I wrote in another publication about authentication but am going to delve into authentication from the view as someone from the hacker underground. Web authentication has evolved immensely from the early days of the web where it was mostly basic authentication and for the more ‘secure’ websites digest authentication was used.
So you if you are scratching your head wondering what the heck I am going on about well….basic authentication requires that a special file .htpasswd, containing the credentials of the individuals who are authorised to access a resource, be placed in the directory which is to be secured and data is sent over the network in unencrypted manner (sniffing attack anyone?...anyone?) anyway so digest authentication then came in and was intended to supersede unencrypted use of the Basic access authentication, allowing user identity to be established securely without having to send a password in plaintext over the network. As technologies improved we made the leap to form based authentication which is much more familiar now due to ability to save credentials to database and easily handle sessions.
Almost half (43%) of Internet users in South Africa believe traditional over-the-counter banking is safer than banking online, according to a survey carried out by Kaspersky Lab and B2B International. Despite these fears most people still make some payments online but many fail to take even basic security measures, putting their money and banks’ reputations at risk.
The survey shows that a significant number of users (64%) feel vulnerable when making financial transactions online. Moreover, just less than half (49%) reported they believe making payments offline is more reliable than online and 43% agreed that offline banking is the safer than online banking.
However, in spite of these fears, the majority of Internet users make online payments: 74% of those surveyed use their desktops or laptops for online payments, 22% locally use their tablets, 32% use their smartphones, and 14% of Smart-TV owners admitted using their Smart-TV for such operations. At the same time, according to the survey, 15% of users do nothing to protect their financial data online.
Google, Microsoft, Yahoo, and AOL joined forces with an anti-fraud startup to help keep phishing messages out of peoples' inboxes.
The major web-based email providers will be providing metadata from messages that get delivered to their customers to AGARI so it can be used to look for patterns that indicate phishing attacks.
According to Agari CEO Patrick Peterson, "Agari collects data from about 1.5 billion messages a day and analyzes them in a cloud-based infrastructure".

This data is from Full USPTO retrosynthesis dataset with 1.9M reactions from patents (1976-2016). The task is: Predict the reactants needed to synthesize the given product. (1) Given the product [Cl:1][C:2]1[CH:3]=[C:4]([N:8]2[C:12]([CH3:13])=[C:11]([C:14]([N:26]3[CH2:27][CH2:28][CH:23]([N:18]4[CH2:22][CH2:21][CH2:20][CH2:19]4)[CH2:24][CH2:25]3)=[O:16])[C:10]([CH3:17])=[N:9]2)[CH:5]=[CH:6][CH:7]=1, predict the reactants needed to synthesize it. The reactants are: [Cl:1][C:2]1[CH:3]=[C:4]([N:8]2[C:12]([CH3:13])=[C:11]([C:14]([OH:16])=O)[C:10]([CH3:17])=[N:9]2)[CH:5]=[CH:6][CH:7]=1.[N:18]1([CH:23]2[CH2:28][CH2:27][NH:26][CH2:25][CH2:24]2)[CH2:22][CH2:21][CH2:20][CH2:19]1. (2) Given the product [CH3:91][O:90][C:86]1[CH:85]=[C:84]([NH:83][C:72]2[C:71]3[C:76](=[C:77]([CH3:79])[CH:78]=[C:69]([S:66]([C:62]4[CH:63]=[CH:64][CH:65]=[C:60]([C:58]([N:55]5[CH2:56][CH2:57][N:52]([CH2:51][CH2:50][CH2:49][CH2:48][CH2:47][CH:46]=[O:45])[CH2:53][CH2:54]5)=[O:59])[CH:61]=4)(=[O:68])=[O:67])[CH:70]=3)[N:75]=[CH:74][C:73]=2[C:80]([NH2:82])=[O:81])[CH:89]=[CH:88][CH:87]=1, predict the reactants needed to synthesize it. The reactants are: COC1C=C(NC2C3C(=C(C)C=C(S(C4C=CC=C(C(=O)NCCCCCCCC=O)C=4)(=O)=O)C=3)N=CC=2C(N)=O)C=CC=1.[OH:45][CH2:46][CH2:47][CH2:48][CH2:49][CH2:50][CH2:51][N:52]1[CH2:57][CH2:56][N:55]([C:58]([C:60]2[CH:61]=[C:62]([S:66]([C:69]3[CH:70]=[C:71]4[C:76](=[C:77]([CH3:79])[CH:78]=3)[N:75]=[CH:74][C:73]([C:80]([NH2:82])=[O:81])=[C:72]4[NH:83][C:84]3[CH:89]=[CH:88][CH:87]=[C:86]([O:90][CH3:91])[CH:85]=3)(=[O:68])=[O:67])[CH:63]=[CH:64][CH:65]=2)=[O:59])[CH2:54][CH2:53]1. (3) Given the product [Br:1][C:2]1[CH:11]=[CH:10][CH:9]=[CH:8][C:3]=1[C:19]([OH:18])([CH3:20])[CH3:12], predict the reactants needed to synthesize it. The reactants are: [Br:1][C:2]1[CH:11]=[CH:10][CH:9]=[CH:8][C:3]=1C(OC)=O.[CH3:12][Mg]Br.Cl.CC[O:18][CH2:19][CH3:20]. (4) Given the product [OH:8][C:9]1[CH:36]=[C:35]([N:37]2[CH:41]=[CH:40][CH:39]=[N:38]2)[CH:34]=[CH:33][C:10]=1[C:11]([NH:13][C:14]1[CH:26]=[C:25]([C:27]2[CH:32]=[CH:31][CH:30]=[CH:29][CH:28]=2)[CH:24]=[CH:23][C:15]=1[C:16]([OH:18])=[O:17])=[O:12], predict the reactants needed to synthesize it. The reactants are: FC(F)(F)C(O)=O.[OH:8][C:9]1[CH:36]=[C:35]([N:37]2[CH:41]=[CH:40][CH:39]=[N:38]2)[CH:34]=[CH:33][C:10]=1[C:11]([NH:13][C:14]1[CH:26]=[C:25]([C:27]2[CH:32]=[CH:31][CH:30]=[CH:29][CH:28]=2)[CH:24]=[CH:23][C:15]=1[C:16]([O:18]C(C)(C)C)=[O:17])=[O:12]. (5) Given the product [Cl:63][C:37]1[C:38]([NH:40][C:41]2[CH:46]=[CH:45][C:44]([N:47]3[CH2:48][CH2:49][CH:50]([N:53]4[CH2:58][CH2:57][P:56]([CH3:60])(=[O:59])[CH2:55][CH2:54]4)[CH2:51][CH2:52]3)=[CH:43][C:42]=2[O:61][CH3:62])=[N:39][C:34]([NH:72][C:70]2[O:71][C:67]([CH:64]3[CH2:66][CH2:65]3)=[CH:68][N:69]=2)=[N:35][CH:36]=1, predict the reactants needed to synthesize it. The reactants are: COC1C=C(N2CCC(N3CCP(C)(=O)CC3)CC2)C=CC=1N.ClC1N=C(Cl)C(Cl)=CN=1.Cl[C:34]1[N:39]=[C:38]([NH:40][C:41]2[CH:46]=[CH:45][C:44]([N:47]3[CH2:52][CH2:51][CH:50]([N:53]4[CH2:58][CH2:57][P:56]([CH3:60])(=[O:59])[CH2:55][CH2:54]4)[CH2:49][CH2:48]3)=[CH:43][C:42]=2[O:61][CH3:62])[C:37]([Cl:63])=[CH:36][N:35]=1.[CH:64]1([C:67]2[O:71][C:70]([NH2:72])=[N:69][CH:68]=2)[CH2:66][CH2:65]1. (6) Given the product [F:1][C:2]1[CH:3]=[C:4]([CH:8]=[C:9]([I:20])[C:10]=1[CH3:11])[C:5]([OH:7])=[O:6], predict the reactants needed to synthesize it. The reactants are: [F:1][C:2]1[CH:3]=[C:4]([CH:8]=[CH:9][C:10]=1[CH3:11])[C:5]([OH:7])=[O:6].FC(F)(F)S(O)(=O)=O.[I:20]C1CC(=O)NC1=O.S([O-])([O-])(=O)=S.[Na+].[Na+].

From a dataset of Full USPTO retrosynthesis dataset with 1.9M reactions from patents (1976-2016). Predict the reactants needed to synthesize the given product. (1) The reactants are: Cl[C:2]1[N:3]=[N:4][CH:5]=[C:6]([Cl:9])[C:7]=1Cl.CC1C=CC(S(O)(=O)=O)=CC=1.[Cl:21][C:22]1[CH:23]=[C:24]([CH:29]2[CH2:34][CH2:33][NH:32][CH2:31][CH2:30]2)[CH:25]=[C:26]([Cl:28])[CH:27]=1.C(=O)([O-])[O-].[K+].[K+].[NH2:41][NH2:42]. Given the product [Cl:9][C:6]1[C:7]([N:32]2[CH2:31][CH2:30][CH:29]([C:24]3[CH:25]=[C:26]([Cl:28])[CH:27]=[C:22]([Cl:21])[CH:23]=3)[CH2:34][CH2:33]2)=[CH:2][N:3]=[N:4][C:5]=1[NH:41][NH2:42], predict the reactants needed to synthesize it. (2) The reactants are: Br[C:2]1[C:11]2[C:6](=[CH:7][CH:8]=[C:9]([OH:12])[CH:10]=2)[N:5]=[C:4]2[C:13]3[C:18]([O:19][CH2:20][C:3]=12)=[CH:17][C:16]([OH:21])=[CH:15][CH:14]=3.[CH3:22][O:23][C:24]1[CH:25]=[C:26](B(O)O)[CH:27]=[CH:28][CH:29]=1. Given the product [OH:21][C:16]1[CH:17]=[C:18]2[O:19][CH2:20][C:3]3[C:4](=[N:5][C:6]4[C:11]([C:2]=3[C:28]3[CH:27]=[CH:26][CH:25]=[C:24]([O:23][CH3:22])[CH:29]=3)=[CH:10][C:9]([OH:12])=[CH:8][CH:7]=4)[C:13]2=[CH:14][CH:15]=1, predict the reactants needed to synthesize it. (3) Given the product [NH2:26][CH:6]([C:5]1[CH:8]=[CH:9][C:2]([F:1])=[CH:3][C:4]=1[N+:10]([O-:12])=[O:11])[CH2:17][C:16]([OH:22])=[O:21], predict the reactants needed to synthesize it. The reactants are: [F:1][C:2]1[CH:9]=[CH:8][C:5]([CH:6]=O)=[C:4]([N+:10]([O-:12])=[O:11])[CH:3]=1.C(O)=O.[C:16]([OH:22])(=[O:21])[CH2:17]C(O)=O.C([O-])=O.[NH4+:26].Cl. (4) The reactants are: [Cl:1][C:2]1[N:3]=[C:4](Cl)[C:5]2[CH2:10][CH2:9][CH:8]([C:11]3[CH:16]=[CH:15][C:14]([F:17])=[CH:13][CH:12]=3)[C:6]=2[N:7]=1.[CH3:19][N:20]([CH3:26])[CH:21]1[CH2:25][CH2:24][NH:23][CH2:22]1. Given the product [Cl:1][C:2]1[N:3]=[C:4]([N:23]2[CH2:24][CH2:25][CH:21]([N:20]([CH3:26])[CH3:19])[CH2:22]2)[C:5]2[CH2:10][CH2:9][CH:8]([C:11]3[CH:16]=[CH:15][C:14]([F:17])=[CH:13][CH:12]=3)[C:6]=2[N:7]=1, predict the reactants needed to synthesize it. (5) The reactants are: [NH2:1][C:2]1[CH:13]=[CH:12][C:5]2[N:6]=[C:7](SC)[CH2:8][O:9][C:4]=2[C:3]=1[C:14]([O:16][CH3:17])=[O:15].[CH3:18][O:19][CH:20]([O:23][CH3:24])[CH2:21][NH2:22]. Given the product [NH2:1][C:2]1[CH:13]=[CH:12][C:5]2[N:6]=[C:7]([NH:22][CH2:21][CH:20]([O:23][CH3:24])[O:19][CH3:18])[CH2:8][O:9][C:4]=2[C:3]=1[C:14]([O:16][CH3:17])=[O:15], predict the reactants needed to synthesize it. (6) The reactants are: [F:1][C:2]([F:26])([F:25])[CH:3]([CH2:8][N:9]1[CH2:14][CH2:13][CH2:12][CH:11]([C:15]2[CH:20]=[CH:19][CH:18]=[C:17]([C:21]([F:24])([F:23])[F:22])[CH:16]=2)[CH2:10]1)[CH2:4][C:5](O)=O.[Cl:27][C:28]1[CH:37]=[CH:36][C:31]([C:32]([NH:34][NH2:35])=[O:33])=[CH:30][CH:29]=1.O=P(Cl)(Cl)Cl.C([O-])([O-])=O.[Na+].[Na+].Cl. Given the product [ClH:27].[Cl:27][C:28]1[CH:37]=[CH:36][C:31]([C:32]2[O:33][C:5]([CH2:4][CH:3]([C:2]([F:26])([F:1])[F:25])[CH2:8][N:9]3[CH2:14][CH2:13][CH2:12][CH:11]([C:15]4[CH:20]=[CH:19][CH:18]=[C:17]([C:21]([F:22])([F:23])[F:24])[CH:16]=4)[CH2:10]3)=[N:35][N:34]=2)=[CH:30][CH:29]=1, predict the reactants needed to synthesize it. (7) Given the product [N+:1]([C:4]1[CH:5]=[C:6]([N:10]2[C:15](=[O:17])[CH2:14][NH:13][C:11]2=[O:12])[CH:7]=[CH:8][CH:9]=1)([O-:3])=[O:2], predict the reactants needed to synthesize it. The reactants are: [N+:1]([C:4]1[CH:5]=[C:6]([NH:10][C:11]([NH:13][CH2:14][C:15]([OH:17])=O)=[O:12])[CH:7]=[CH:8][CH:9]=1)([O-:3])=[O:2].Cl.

The company aggregates and analyzes the data and provides it to about 50 e-commerce, financial services and social network customers, including Facebook and YouSendIt, who can then push out authentication policies to the e-mail providers when they see an attack is happening.
"Facebook can go into the Agari console and see charts and graphs of all the activity going on in their e-mail channel (on their domains and third-party solutions) and see when an attack is going on in a bar chart of spam hitting Yahoo," for instance, Daniel Raskin, vice president of marketing for Agari.
DroidSecurity: Scans Android devices and apps, as well as Web sites you visit, for malware; blocks test-message spam; and offers tools for remotely locating, displaying messages on and wiping data from lost or stolen devices. A backup and restore service is in development. (Android only. Free basic version and $10 Pro app)
F-Secure: A suite of software that includes malware protection, a firewall, technology to keep you safe while browsing the Web, and tools for locating or wiping data off a lost or stolen phone.
(Android, Symbian and Windows Mobile; 40 EUR for one year.)
Kaspersky: Anti-malware, firewall, unwanted call and text-message blocking, anti-theft tools and a “privacy mode” that lets you hide designated contacts, calls and text messages.
(Android, BlackBerry, Symbian and Windows Mobile; $30 for one year.)
On 4th/Jan/2011, Dell announced it's signing off a definitive agreement to acquire SecureWorks® Inc., a globally recognized provider of information-security services. SecureWorks’ industry leading Security-as-a-Service solutions include Managed-Security Services, Security and Risk Consulting Services and Threat Intelligence. The acquisition expands Dell’s global IT-as-a-Service offerings and information security expertise.
Organizations of all sizes and across diverse industries – including Global 500 companies, mid-sized businesses, financial services, utilities, healthcare, retail and manufacturing – rely on SecureWorks’ industry-leading security services to reduce risk, improve regulatory compliance and lower costs of managing IT security. The company’s proprietary threat management platform is scalable and integrates easily with client environments. In addition, SecureWorks’ world-class Counter Threat Unit research team helps protect clients across multiple industries from ever-changing global IT threats.